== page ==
Ab­b­Vie gets a big boost in the ma­jor league rheuma­toid arthri­tis fi­nals with promis­ing PhI­II da­ta

Ab­b­Vie passed on a big part­ner­ship it had set up with Gala­pa­gos on the promis­ing rheuma­toid arthri­tis drug fil­go­tinib so it could fo­cus all of its ef­forts on an in-house pro­gram for upadac­i­tinib (ABT-494). And to­day the block­buster gam­ble was re­ward­ed with a round of stel­lar da­ta from their first Phase III study of the oral JAK in­hibitor.

Both the 15 mg and 30 mg dos­es swept the pri­ma­ry and sec­ondary end­points in the study, with 64% and 66% re­spec­tive­ly hit­ting ACR20, with a min­i­mum 20% im­prove­ment in the dis­ease score.  ACR50 came in at 38% and 43%. Low dis­ease ac­tiv­i­ty was marked by about half of the pa­tients while on­ly 17% of the place­bo arm could say the same.

Here’s the full chart:

There have been a host of ma­jor league ri­vals go­ing af­ter RA re­cent­ly, with mixed re­sults. So how does ABT-494 stack up?

At the top of the set­back list is Eli Lil­ly’s baric­i­tinib, part­nered with In­cyte, which the FDA re­ject­ed in April for large­ly un­known rea­sons. J&J and Glax­o­SmithK­line re­cent­ly stum­bled in a head-to-head with sirukum­ab against Hu­mi­ra, a main­stay in the mar­ket. The 50 mg and 100 mg sirukum­ab num­bers hit 27% and 35% on ACR50 com­pared to 32% of the Hu­mi­ra group. But Re­gen­eron and Sanofi scored with sar­ilum­ab (Kevzara), win­ning an ap­proval for the IL-6 drug re­cent­ly af­ter be­ing de­layed over man­u­fac­tur­ing is­sues.

Ab­b­Vie has high hopes for the oral upadac­i­tinib, wide­ly tapped as a block­buster-to-be. It’s al­ready well in­to a late-stage pro­gram on pso­ri­at­ic arthri­tis fol­lowed by Crohn’s dis­ease, ul­cer­a­tive col­i­tis and atopic der­mati­tis. And Ge­of­frey Porges at Leerink was quick to of­fer the com­pa­ny ku­dos for the way this ther­a­py is be­ing po­si­tioned. He not­ed:

The place­bo-ad­just­ed ACR20 ben­e­fit rates for upadac­i­tinib with methotrex­ate of 28%-30% are nu­mer­i­cal­ly su­pe­ri­or to com­peti­tor LLY (OP)/IN­CY’s (OP) baric­i­tinib of 22-26% in the same tri­al with pa­tients who had in­ad­e­quate re­spons­es to DMARD, and the more strin­gent place­bo-ad­just­ed ACR50 and ACR70 rates for upadac­i­tinib are al­so high­er than seen in the baric­i­tinib tri­al. We cur­rent­ly mod­el $1.6bn in peak sales for upadac­i­tinib com­pared to con­sen­sus ex­pec­ta­tions of $2.5bn in 2027E, and we be­lieve that the su­pe­ri­or da­ta and re­cent FDA re­jec­tion of baric­i­tinib fa­vor­ably po­si­tion Ab­b­Vie in the JAK mar­ket seg­ment, and could lead to ma­te­r­i­al up­side to fore­casts.

The phar­ma com­pa­ny was so pumped about its prospects with this drug, with peak sales pro­jec­tions run­ning in­to the bil­lions, that it walked away from its $150 mil­lion up­front on a ri­val oral ther­a­py, which Gilead quick­ly scooped up for it­self.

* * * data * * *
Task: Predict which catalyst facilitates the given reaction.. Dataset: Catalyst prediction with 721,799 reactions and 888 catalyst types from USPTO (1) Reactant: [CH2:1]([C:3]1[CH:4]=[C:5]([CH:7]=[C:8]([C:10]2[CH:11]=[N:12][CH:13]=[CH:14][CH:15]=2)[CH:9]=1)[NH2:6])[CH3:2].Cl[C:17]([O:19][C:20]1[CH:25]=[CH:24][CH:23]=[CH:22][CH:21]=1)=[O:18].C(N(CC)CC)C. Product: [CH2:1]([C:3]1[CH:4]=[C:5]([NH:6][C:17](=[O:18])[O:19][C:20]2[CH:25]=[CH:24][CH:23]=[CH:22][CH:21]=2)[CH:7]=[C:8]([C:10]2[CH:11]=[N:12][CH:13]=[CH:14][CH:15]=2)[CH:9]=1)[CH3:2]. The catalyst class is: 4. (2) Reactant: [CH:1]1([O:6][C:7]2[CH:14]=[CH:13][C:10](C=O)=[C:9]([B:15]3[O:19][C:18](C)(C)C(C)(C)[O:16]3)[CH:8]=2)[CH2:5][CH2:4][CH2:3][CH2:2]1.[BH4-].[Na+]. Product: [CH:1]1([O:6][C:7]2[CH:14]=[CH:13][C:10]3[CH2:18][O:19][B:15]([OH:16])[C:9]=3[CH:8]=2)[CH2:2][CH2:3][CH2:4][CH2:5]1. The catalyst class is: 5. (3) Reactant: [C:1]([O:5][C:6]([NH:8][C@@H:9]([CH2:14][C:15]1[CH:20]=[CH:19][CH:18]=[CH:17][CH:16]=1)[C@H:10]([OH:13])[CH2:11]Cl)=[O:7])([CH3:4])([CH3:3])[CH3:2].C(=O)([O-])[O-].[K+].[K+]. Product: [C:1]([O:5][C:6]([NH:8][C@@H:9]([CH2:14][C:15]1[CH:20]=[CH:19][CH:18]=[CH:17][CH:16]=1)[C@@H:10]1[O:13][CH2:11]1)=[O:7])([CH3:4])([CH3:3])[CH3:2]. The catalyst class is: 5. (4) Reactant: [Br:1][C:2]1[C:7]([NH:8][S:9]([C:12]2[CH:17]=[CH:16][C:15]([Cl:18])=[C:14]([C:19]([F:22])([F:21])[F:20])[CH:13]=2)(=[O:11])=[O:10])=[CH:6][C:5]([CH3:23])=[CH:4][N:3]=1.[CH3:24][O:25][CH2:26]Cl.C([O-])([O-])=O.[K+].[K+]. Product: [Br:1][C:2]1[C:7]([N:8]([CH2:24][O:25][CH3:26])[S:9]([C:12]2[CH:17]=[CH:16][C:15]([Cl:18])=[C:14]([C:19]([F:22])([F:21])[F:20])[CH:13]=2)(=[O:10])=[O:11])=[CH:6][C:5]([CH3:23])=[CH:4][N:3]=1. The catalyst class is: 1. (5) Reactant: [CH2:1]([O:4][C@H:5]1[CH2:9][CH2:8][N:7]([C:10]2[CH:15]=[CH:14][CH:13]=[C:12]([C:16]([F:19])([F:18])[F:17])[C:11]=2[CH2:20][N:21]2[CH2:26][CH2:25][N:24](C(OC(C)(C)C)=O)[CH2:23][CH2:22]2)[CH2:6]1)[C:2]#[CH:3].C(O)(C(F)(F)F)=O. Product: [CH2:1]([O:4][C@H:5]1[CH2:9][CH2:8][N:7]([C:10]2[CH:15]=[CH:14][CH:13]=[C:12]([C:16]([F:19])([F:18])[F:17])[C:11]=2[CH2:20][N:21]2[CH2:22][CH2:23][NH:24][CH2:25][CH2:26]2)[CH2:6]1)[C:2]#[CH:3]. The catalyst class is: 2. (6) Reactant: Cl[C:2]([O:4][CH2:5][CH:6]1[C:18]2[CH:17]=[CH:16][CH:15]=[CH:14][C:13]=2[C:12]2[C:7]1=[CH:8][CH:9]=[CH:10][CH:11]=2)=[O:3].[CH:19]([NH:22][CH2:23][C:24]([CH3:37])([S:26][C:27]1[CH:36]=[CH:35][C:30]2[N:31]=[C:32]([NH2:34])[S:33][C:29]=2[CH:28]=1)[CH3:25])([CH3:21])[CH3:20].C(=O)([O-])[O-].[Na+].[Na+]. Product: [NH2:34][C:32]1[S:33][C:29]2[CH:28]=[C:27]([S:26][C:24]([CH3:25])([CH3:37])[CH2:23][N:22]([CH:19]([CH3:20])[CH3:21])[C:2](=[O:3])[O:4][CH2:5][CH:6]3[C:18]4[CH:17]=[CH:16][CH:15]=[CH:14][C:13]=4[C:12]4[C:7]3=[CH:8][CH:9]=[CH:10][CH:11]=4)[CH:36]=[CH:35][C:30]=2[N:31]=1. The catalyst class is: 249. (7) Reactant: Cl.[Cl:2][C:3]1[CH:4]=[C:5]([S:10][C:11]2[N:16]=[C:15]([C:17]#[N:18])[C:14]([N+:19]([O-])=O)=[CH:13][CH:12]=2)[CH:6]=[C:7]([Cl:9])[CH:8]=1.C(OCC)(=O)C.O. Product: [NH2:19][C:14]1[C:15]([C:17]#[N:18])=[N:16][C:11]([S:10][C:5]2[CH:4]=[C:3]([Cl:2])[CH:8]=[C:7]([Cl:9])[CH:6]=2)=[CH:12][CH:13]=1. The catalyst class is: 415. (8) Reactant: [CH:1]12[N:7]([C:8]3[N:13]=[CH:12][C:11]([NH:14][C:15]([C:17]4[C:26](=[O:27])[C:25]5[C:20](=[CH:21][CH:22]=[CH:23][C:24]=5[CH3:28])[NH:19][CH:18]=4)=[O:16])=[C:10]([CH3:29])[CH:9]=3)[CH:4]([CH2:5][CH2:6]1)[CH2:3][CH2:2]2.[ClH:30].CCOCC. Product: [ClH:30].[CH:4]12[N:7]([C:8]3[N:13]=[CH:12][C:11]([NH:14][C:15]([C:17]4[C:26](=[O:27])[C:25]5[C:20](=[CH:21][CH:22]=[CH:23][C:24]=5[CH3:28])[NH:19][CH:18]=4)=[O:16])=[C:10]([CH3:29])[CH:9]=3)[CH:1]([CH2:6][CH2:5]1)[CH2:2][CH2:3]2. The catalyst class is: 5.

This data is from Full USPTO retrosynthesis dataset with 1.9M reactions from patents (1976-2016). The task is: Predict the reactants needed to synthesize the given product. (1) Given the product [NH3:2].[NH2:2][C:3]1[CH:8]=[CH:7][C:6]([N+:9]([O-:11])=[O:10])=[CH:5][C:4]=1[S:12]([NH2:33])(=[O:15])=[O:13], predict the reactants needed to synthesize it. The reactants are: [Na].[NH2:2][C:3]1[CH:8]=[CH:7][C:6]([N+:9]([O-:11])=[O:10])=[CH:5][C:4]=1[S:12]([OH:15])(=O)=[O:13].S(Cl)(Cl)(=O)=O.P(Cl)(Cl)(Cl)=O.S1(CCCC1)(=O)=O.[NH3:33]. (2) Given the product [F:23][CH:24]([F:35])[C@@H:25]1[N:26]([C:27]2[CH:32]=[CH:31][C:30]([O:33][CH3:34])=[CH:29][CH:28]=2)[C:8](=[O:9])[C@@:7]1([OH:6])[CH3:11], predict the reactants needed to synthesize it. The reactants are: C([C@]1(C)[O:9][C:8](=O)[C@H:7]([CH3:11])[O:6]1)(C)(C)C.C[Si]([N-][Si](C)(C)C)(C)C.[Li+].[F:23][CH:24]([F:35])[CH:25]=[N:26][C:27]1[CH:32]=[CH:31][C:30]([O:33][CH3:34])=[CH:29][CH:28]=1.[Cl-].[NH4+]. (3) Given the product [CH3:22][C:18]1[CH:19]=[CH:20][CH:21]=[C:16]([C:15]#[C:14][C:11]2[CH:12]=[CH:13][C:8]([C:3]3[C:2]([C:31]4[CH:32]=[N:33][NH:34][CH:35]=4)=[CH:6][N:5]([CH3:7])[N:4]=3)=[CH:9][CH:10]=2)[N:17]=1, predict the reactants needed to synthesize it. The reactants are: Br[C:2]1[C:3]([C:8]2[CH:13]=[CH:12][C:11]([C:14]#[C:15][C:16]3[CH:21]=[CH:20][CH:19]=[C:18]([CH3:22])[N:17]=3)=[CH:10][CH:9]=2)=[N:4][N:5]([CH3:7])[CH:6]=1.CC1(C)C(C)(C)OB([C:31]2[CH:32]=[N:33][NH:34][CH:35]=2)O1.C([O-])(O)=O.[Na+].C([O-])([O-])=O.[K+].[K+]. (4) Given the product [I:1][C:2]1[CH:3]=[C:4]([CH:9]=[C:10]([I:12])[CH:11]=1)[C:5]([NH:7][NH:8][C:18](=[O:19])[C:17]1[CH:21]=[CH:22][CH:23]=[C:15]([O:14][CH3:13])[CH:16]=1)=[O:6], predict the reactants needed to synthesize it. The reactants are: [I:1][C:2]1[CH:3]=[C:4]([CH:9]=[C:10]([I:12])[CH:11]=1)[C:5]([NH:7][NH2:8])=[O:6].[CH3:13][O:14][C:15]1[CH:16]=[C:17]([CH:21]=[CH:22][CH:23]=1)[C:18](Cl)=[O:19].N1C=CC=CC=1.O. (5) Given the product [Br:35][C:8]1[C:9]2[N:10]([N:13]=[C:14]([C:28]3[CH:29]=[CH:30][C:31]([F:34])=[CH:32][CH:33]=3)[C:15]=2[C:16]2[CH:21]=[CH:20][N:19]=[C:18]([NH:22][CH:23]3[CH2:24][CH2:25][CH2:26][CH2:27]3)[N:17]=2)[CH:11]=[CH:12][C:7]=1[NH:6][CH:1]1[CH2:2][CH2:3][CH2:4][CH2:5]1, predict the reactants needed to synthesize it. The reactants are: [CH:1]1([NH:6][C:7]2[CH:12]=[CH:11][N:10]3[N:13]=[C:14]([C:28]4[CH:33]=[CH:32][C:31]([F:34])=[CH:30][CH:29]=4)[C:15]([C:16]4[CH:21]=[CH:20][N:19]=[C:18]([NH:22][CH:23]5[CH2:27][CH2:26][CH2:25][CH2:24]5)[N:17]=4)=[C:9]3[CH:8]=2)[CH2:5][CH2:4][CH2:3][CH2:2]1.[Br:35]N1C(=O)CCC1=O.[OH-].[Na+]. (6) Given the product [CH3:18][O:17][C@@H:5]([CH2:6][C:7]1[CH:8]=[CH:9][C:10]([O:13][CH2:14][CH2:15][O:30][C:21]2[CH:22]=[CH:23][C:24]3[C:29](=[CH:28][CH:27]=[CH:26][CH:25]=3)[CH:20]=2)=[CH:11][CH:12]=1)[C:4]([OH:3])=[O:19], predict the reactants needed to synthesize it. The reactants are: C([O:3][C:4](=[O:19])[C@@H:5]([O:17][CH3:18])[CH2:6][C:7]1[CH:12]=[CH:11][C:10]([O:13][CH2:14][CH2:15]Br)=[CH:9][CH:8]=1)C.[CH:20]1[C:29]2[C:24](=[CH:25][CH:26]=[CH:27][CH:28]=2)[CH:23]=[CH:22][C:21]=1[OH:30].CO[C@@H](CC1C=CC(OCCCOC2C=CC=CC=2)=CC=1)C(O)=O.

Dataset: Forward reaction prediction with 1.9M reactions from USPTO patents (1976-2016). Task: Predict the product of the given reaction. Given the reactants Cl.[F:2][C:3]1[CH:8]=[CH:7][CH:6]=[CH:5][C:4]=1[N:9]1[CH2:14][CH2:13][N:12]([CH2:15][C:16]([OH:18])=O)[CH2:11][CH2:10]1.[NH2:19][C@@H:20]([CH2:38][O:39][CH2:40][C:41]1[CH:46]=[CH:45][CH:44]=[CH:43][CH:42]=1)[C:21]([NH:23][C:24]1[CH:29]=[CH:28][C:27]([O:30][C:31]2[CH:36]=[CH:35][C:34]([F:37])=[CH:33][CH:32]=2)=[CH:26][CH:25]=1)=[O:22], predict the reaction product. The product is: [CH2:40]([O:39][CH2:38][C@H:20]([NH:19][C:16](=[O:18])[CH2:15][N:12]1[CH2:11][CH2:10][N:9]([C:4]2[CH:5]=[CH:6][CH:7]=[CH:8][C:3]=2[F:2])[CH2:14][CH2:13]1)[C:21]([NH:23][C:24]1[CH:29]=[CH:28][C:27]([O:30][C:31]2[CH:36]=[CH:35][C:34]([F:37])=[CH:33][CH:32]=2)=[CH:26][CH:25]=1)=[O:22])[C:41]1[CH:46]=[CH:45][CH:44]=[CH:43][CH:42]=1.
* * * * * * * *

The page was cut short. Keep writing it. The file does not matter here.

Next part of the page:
Gerd Burmester

“Achiev­ing the tar­get of low dis­ease ac­tiv­i­ty in near­ly half of the pa­tients by 12 weeks and do­ing so at both high and low dose lev­els is en­cour­ag­ing,” said Gerd Burmester, pro­fes­sor of med­i­cine, De­part­ment of Rheuma­tol­ogy and Clin­i­cal Im­munol­o­gy, Char­ité Berlin, in a state­ment. “Cur­rent treat­ment rec­om­men­da­tions rec­og­nize the im­por­tance of this clin­i­cal tar­get for pa­tients, as achiev­ing low dis­ease ac­tiv­i­ty has re­mained an un­met need in rheuma­toid arthri­tis.”

Biogen CEO Michel Vounatsos (via Getty Images)

With ad­u­canum­ab caught on a cliff, Bio­gen’s Michel Vounatsos bets bil­lions on an­oth­er high-risk neu­ro play

With its FDA pitch on the Alzheimer’s drug aducanumab hanging perilously close to disaster, Biogen is rolling the dice on a $3.1 billion deal that brings in commercial rights to one of the other spotlight neuro drugs in late-stage development — after it already failed its first Phase III.

The big biotech has turned to Sage Therapeutics for its latest deal, close to a year after the crushing failure of Sage-217, now dubbed zuranolone, in the MOUNTAIN study.

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Pascal Soriot (AP Images)

UP­DAT­ED: As­traZeneca, Ox­ford on the de­fen­sive as skep­tics dis­miss 70% av­er­age ef­fi­ca­cy for Covid-19 vac­cine

On the third straight Monday that the world wakes up to positive vaccine news, AstraZeneca and Oxford are declaring a new Phase III milestone in the fight against the pandemic. Not everyone is convinced they will play a big part, though.

With an average efficacy of 70%, the headline number struck analysts as less impressive than the 95% and 94.5% protection that Pfizer/BioNTech and Moderna have boasted in the past two weeks, respectively. But the British partners say they have several other bright spots going for their candidate. One of the two dosing regimens tested in Phase III showed a better profile, bringing efficacy up to 90%; the adenovirus vector-based vaccine requires minimal refrigeration, which may mean easier distribution; and AstraZeneca has pledged to sell it at a fraction of the price that the other two vaccine developers are charging.

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Covid-19 roundup: Eu­rope pur­chas­es 80M dos­es of Mod­er­na's vac­cine; CO­V­AXX se­cures $2.8B in emerg­ing mar­ket pre-or­ders